Perhaps most interestingly, but not surprising, was the acknowledgement that House Sparrow have to be able to recognize and know close relatives:
Since we found differences between several aspects of scrounging behaviour towards close kin and nonkin birds, sparrows are likely to be able to distinguish between genetically closely related and unrelated flockmates.
Since House Sparrows neither breed co-operatively or form family groups, their ability to recognize close relatives is seen as significant.
So, now, while you’re sitting on a patio this summer and see House Sparrows at your feet, spend some time watching them and their reactions over food. You might be able to decide if they’re close relatives or simply strangers.
Source Details: Zoltán Tótha, Veronika Bókonya, Ádám Z. Lendvaib, Krisztián Szabóc, Zsolt Pénzesc,and András Liker (2009). Effects of relatedness on social-foraging tactic use in house sparrows. Animal Behaviour,77(2), 337. [↩]
I went to the book launch of the Peterson Field Guide to Birds of North America yesterday (pictured on the left) and I was struck by a couple of design decisions that I think are a bit peculiar. While my caveat emptor is that I spent about 5 minutes leafing through it, two one deficits jumped out at me immediately:
The first is size. The book has grown and now is more in line with the original Sibley’s guide (the website has the book dimensions listed as 6×9 inches). For me, a book of this size no longer becomes a field guide–a book that can easily slip into a coat pocket and is forgettable as you carry it around–it becomes a desk reference. Yet, right there on the cover is the fact that this is supposed to be a field guide. Sibley’s guide as a desk reference is “worth it” in my opinion, because the extra space is used to describe and illustrate a wider variety of colour morphs seen across North America. In the new Peterson guide, the bigger pages are filled with larger illustrations. I don’t know if this is a demographic decision (Houghton Mifflin: “Birders are getting old. We need to make the bird illustrations bigger so they can see them easily”), but I was somewhat surprised that the new edition is essentially an old Peterson Field Guide “super-sized.”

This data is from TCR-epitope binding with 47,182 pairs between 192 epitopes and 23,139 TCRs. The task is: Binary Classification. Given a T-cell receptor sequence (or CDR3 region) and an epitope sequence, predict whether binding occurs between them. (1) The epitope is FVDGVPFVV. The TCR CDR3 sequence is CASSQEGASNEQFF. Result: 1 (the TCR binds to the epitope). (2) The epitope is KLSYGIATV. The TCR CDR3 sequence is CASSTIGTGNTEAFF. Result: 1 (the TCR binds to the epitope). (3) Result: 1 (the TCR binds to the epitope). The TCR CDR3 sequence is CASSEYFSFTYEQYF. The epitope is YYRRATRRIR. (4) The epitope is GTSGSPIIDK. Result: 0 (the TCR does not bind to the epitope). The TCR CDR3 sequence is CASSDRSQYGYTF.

Second, range maps are in the back of the book. Another bone-headed move on the design front. Having to flip around a book to try and find if what I think I’m seeing should actually be where I’m seeing it is extra effort. This is actually a step backwards for the Peterson guides because in the most recent edition of the Eastern guide (and I have to assume Western, too) there are range maps right on the same page as the plates. All the “current-generation” bird books that I own have range maps right with species descriptions and plates. The only reason why I can think the move was made has to do with the size of the maps: they’re much larger then they would have been if they were to have been included with the text. Personally, a small map never was much of a limiting factor when using a guide.
Update (09-11-08): As per the first comment below, it would seem that I managed to miss the inclusion of range maps beside the species descriptions. So, it would appear that you get flip-free small range maps and the larger range maps in the back.